Pride and Prejudice
It's a daring endeavor to take on a classic, especially one that's been subject to a number of adaptations—including a beloved six-hour television miniseries—but the 2005 Jane Austen remake starring Keira Knightley as Elizabeth Bennett and Matthew Macfadyen as Mr. Darcy got it just right. After just a few scenes, moviegoers will be wishing they could attend turn-of-the-century balls and visit the stunning English countryside. It's a live-action version of the romance we've always envisioned—complete with an extra final scene depicting Elizabeth and Darcy as we hoped they'd turn out: in love, married, blissful.
To Kill a Mockingbird
Ever wonder what it was like to grow up during the Great Depression? Look no further than 6-year-old Scout Finch, an innocent girl who grows wise beyond her years in the three years covered in this movie. Harper Lee's classic novel is one of Oprah's favorites
, and the 1962 film certainly rises to the occasion. Named one of the American Film Institute's 100 greatest movies of all time, it brings characters like Scout, Boo Radley and Tom Robinson to life in the way we've always pictured them—and Gregory Peck's Oscar®-winning performance as defense attorney Atticus Finch still brings us to our feet.
Photo: Dreamworks LLC & Universal Pictures
We'll gladly sit through an Ancient Roman history lesson when it stars Russell Crowe and is directed by Ridley Scott. Bloody as he is, we love Russell as Maximus Decimus Meridius, the sexy and powerful Roman general who's imprisoned and condemned to gladiator games after the death of emperor Marcus Aurelius. The Best Picture Oscar winner gave American moviegoers a renewed interested in classical history—dubbed the "Gladiator Effect" by The New York Times—and kicked off a revival of historical epics like Troy, Alexander and 300.
Photo: Universal Pictures
Shakespeare in Love
As if Shakespeare's written words weren't sexy enough, imagine if the man himself were as pleasing to look at as Joseph Fiennes. This romantic comedy tells the story of the fictional 1593 love affair between The Bard and Gwyneth Paltrow's Viola De Lesseps, which becomes the basis for Romeo & Juliet. It's thrilling to see a version of William Shakespeare come to life, spewing snippets of dialogue that could easily be lifted from one of his productions, and especially exciting for the true fans, who will pick up on inside jokes and sly references to the playwright's many works. But this film's not all talk and literary nods, the Will-Viola love scene—when he unwraps the bandage tightly wound around her chest—is one of the hottest of all time.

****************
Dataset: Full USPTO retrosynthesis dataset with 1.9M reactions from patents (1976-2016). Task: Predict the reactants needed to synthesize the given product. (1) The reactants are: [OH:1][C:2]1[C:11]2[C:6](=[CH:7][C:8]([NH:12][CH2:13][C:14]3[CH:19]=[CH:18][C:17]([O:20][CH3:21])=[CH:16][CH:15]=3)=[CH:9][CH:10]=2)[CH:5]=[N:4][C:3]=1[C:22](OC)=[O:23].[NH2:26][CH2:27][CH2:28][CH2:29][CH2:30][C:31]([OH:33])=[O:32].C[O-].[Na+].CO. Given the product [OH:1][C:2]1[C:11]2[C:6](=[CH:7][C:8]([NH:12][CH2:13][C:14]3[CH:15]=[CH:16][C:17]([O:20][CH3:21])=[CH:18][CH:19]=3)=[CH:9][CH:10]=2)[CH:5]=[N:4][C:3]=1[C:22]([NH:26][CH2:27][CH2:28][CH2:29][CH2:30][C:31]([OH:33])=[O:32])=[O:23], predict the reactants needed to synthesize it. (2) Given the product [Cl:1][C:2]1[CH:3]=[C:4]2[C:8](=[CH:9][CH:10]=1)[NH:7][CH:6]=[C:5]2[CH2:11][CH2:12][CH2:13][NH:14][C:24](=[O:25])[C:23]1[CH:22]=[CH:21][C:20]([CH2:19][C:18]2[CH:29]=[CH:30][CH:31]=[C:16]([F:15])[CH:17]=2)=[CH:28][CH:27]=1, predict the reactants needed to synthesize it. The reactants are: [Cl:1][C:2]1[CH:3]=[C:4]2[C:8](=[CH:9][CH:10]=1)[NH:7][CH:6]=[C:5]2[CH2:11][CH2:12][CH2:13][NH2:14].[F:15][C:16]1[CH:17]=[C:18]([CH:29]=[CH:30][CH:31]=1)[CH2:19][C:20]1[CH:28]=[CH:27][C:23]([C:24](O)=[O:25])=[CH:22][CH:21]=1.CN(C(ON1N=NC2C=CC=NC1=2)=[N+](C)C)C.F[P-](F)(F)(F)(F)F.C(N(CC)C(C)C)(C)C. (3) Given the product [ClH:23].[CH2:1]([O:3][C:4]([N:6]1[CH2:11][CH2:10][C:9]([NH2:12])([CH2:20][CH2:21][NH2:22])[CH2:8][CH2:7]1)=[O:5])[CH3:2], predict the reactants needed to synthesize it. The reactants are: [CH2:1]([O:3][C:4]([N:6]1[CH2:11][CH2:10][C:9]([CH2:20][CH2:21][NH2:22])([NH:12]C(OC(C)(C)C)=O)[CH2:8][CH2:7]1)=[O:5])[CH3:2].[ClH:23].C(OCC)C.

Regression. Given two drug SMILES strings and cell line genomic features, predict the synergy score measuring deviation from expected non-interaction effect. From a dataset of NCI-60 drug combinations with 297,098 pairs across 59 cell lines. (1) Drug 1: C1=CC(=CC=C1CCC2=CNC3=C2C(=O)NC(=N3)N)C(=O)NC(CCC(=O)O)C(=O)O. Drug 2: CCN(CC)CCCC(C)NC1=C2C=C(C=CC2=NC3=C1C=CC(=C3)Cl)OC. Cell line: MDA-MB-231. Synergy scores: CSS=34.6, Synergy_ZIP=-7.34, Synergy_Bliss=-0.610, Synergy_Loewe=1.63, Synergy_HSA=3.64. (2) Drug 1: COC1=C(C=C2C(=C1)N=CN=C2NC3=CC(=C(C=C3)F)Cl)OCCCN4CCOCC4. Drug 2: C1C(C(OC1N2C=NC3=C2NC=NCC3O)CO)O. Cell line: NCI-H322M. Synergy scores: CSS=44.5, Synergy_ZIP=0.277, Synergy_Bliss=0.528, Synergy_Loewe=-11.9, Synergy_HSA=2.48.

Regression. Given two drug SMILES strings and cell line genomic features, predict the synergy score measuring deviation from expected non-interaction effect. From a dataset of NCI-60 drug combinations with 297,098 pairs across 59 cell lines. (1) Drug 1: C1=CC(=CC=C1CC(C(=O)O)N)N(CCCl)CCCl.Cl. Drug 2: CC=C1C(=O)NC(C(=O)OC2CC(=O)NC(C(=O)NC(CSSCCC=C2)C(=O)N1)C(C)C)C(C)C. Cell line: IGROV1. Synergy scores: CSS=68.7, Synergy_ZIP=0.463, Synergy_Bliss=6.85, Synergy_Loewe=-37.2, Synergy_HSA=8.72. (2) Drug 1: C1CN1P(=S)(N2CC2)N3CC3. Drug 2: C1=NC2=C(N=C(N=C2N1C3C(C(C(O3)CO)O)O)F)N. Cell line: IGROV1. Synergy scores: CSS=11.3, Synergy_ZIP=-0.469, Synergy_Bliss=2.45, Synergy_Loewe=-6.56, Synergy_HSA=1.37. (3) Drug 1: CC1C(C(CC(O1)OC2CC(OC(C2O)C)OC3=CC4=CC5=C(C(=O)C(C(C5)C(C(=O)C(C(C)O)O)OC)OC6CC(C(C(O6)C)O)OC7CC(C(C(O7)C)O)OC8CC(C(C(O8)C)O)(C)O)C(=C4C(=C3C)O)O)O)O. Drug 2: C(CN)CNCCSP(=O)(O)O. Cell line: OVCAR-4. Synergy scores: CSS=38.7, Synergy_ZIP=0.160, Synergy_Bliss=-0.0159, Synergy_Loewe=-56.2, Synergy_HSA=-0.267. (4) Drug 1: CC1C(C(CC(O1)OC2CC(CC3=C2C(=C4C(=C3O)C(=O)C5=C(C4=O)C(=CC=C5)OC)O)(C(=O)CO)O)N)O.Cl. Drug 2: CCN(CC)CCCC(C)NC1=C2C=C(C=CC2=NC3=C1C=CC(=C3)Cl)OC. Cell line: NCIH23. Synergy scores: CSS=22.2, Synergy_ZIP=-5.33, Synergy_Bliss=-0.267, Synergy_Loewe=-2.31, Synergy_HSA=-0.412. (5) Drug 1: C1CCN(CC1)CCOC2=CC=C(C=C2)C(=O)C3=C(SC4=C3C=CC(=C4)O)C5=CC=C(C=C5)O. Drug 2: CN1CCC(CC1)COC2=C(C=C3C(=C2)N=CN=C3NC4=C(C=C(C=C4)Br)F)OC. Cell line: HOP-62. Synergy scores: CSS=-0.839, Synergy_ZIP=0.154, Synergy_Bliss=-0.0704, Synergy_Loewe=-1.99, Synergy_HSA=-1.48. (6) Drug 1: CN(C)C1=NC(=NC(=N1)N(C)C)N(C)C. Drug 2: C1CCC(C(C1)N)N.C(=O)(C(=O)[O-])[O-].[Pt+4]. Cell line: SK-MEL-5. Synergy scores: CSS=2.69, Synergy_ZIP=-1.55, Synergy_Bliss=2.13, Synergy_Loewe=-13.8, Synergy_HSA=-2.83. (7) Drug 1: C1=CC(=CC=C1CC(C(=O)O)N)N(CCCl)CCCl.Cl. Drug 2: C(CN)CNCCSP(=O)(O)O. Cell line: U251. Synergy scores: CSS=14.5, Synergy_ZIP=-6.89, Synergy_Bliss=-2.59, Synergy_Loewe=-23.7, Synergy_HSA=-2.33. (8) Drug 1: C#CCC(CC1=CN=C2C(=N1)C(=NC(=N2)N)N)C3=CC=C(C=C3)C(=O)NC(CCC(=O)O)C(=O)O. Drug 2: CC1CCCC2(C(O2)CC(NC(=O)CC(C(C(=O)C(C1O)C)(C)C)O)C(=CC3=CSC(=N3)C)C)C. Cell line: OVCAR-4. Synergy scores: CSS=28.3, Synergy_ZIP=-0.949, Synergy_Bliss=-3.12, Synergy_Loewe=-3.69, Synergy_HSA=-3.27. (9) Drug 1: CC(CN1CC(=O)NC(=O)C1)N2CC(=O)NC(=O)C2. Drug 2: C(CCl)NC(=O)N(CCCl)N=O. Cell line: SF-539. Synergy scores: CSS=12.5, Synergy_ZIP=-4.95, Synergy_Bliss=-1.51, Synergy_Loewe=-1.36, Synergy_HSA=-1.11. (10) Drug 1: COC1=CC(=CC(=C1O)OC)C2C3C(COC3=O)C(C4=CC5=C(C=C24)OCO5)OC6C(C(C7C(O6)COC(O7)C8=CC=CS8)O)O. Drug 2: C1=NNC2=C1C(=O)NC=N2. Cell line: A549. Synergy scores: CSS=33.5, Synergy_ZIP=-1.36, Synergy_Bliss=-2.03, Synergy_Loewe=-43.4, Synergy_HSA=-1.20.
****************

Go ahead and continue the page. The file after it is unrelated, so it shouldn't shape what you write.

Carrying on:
Photo: Universal Pictures
Back to the Future Trilogy
Does an '80s film count as a period piece? Probably not (though those outfits certainly date it), but Doc Brown and Marty McFly span the decades in their time-travel flicks. We're big fans of their trip to the 1880s' wild west in Back to the Future Part III
, where Marty takes a trip in the DeLorean to save Doc from death at the hands of nemesis Biff Tannen
's ancestor. We're suckers for a film that delivers love in unlikely places and hammers home the truth that your future is what you make it.
What young girl hasn't wished she was a March sister? Louisa May Alcott's masterful 1868 novel is timeless, and the 1994 movie remake—starring Susan Sarandon, Winona Ryder, Claire Danes and a young Kirsten Dunst—is the kind of film that transports moviegoers young and old. Set in Civil War–era New England, you can't help but feel the cold and the hunger that afflicts the four daughters of a Union Army chaplain. Young viewers will be in awe of Meg, Jo, Beth and Amy, while the adult set will watch Susan's Marmee with awe and admiration.
Photo: Polygram Films Entertainment
It seems certain actresses were born to play the Queen. Cate Blanchett leads that pack (with Helen Mirren and Judi Dench as close runners-up). In her Oscar-nominated performance, Cate plays Queen Elizabeth I of England during the early years of her reign, and we witness her transformation from a kind-hearted girl to an assertive—sometimes even ruthless—queen. As any successful period film does, Elizabeth reminds us that though modern-day existence is a far cry from 1550s England, certain human emotions—lust, jealousy, rage—transcend time.
Director James Cameron transports viewers aboard 1912's RMS Titanic and instills a palpable sense of wonder and possibility in the first half of this film that's the same as the passengers climbing aboard must have felt in those early days of voyage. Though we knew the ending before it started, that didn't stop us from rooting for the romance of Leonardo DiCaprio's Jack and Kate Winslet's Rose. We cried as we saw the iceberg approaching. We remembered the King of the World, and then went back to see him again. And again. Which made this three-hour movie the highest-grossing film of all time...until director James Cameron decided to take on the future
Photo: Hollywood Pictures
If turn-of-the-century New York City was really inhabited by a group of song-and-dance newsboys, can we please hop into the DeLorean and take a look-see? Before he catapulted to High School Musical
and This Is It
levels of fame, choreographer Kenny Ortega made his directorial debut with this Disney film about the real-life newsboys strike of 1899. Starring a young Christian Bale, Bill Pullman, Robert Duvall and Ann-Margret, the 1992 flick was a box-office flop but grew a cult following upon its VHS release. Maybe it's wishful thinking, but we see a rereleased sing-along in its future.